When It Comes to Collecting Puppets for the Detroit Art Museum, Audley Grossman Is No Dummy

updated 02/21/1983 AT 01:00 AM EST

originally published 02/21/1983 AT 01:00 AM EST

I have great fun finding things," says puppet collector Audley Grossman, 56, recalling the ragtag Punch-and-Judy set he came across some years ago. "They had been discovered in a suitcase after a train wreck outside Chicago. They looked dreadful, but they were absolutely priceless. Just think of all the performances they did—probably more than the Booths!"

Grossman packed the pair off to the Detroit Institute of Arts, where he is curator of the institute's Department of Performing Arts. As such, he sponsors films, plays and even Elizabethan feasts, but he also has built a troupe of marionettes, hand puppets and other onetime stars of the small stage into an 1,100-piece collection, the most extensive in America. Last fall the former speech professor took over two floors of special galleries in the stately museum, hung a huge banner of Kermit the Frog over its entrance, and began welcoming visitors to a six-week exhibit of puppetry. The display drew more than 100,000 people, the largest attendance in the last 20 years, and attracted longtime Grossman pals Burr Tillstrom, creator of Kukla and Ollie, and Muppet maestro Jim Henson.

"Puppets are as much art as medieval armor or Egyptian mummies," asserts Grossman in defense of his offbeat exhibit. "They are part painting, part sculpture and part theater, and they have been around almost as long as humans. Herodotus wrote about 'figures operated by strings or wire' in 300 B.C., and even then he said they were 'of great antiquity.' "

Grossman's passion for puppetry took hold when he was 6 and found himself quarantined with chicken pox. Two years later his private hobby went public when he turned the basement of his family's Detroit home into a puppet theater for neighborhood kids. Grossman eventually moved to a larger stage ("I fell into the American trap of thinking puppets are for kiddies") and directed student plays at St. Cloud State College while working toward a Ph.D. in theater and speech at the University of Minnesota. After 14 years as a college teacher, he joined the Detroit Institute of Arts in 1961. There, he discovered that the museum had been willed the papers and private collection of Paul McPharlin, author-illustrator of a noted history of puppetry, along with a $10,000 purchase fund. Grossman's interest in puppets quickly rekindled.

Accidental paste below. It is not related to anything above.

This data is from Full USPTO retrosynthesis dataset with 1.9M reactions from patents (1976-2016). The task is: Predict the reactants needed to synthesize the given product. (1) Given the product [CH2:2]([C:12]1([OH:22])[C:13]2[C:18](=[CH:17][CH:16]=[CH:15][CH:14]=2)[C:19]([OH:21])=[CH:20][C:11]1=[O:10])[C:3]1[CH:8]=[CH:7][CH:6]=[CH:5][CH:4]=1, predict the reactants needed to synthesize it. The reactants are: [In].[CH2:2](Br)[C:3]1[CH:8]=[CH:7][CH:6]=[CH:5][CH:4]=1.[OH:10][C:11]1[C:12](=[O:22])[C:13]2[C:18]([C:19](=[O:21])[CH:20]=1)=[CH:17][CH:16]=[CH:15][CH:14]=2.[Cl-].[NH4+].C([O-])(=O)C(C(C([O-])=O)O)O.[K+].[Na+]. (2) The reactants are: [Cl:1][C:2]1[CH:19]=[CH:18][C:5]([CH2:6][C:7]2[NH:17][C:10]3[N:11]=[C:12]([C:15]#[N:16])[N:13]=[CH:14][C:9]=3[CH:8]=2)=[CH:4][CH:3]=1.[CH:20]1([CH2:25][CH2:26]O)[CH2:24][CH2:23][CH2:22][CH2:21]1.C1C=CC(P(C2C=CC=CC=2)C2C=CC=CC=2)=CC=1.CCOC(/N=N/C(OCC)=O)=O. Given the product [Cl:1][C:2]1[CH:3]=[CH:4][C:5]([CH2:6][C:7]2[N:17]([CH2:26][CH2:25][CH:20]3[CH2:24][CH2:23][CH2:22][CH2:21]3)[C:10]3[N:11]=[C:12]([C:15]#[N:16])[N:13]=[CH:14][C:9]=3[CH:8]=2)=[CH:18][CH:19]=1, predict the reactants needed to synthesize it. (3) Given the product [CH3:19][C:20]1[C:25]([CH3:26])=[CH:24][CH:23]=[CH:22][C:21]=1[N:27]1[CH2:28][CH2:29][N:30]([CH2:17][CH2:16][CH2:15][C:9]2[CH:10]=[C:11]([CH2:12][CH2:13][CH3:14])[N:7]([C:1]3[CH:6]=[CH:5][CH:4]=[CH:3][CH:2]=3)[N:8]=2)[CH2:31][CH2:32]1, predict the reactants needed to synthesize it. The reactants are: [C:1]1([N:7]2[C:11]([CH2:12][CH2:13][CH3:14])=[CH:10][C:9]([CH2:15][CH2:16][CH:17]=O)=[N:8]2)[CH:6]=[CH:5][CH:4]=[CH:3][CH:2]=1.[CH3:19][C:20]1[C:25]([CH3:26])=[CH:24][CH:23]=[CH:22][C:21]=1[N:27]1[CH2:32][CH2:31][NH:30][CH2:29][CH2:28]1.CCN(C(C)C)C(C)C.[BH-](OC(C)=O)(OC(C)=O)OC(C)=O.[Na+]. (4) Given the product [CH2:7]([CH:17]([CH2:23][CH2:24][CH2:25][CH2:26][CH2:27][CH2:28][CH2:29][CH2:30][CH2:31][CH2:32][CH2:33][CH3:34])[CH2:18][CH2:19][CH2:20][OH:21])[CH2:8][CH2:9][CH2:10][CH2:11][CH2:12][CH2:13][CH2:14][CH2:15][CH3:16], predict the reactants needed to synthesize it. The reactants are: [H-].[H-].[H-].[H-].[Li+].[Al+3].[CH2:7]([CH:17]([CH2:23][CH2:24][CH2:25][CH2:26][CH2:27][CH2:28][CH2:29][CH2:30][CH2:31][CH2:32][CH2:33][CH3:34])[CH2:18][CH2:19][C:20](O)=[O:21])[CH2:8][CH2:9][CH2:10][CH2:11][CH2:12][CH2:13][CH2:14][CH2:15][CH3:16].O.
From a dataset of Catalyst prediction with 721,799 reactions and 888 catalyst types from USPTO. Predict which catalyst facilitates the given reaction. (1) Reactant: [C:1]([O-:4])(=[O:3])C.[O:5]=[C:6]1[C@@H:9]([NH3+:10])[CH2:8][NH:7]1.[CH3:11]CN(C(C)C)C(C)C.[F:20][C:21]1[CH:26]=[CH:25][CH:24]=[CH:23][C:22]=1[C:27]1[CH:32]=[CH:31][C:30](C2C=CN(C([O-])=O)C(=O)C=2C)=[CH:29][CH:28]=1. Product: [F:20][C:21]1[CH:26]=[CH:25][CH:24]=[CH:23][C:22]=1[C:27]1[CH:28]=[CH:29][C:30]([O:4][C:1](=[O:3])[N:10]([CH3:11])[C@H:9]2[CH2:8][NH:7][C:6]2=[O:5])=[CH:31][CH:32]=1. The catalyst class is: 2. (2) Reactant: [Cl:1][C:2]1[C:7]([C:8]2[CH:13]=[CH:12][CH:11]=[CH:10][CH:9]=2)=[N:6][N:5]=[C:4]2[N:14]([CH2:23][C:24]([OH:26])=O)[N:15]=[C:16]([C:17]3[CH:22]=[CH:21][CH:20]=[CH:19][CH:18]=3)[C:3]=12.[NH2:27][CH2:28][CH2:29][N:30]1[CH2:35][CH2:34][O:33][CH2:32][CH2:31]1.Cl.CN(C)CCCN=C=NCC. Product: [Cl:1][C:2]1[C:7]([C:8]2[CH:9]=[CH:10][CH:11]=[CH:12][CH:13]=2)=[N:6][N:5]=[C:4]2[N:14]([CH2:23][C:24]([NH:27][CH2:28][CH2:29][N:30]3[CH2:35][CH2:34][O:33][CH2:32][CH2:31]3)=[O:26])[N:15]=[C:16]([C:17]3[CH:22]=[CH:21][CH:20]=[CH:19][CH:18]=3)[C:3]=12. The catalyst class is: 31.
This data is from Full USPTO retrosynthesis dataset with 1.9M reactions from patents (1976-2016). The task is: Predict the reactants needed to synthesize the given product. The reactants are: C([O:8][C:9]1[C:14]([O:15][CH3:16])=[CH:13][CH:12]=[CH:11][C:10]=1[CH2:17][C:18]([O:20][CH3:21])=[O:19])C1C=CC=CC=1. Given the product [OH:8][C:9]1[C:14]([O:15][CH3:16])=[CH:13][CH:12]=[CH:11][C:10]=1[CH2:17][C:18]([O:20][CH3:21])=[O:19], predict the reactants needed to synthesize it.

The expertise he has acquired on the job led to a term as president of the 2,800-member Puppeteers of America and to his writing the puppetry section in the 14th edition of the Encyclopaedia Britannica. Curiously, Grossman has no puppets of his own ("Too many people collect just to be chic," he contends), but the gray-haired bachelor keeps a watchful eye for future museum acquisitions. "In America we're so Johnny-come-lately in caring for older puppets and making them part of museum collections," he laments. "Most are still in private homes, probably rotting. Puppets create moments of magic. What I do is to collect experiences that bring joy."

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